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Friday 25 September 2015

Four Foreign Students Die In Seattle Bus Crash.

A tour vehicle and a charter bus carrying foreign students have collided in Seattle, Washington state, leaving four people dead, US
officials say.
TV footage showed an amphibious "Ride the Ducks" vehicle - a type used for tours in several US cities - smashed into the side of the bus on a bridge.
The four victims were foreign students from North Seattle College. Several people were critically injured.
Seattle Mayor Ed Murray described the crash as "a terrible tragedy".
It happened at about 11:00 local time (18:00 GMT) on Thursday. Two smaller vehicles were also involved in the crash.
Most of the victims were on board the charter bus. Officials have not said which countries they were from. 

Forty-five students and staff members from the school's international programmes were taking an orientation trip ahead of the school year starting on Monday.
Fifty-one people were taken to hospitals. Fire department officials said 12 had critical injuries.
"Today, the North Seattle College community learned devastating news that four of our students were tragically killed in a vehicle accident on the Aurora Bridge," the school said in a statement.
"Additionally, several students remain in critical condition, and other students and a North employee sustained serious injuries."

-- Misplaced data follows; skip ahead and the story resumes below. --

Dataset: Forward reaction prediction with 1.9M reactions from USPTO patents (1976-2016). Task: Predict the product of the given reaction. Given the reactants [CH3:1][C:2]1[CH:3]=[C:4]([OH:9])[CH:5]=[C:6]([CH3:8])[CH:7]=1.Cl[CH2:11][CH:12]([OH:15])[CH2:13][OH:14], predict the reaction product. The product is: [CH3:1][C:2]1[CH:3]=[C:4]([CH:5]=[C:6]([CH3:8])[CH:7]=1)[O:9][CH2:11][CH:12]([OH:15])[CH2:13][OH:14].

Government officials were working to contact next of kin.
A witness said the duck boat signalled to move left when it lurched and the front left wheel came off. It then clipped a vehicle before colliding with the bus.

Two witnesses travelling in the opposite direction, Brad Volm and Bradley Sawhill, told the Associated Press news agency they saw the duck boat's left tyre "lock up" as it swerved into the charter bus.
"It all happened so fast. I got out of my car, and there were just bodies, just everywhere. People lying in the street,'' Mr Volm said.
Tim Gesner, who was on the duck boat, told The Seattle Times the vehicle started to fish-tail and he heard the driver say "Oh, no".
Mayor Murray said the company had voluntarily suspended trips for the time being.

"Ride the Ducks" tours, using vehicles which can drive on roads and float on water, are known for guides who play loud music and quack through speakers when leading tourist groups.
The amphibious vehicles have been involved in multiple fatal accidents.
Two people died when one collided with a barge in Philadelphia, Pennsylvania, in 2010.
The "Duck" name is derived from DUKW, the six-wheel amphibious vehicles used by the US military during World War Two.
Source: BBC

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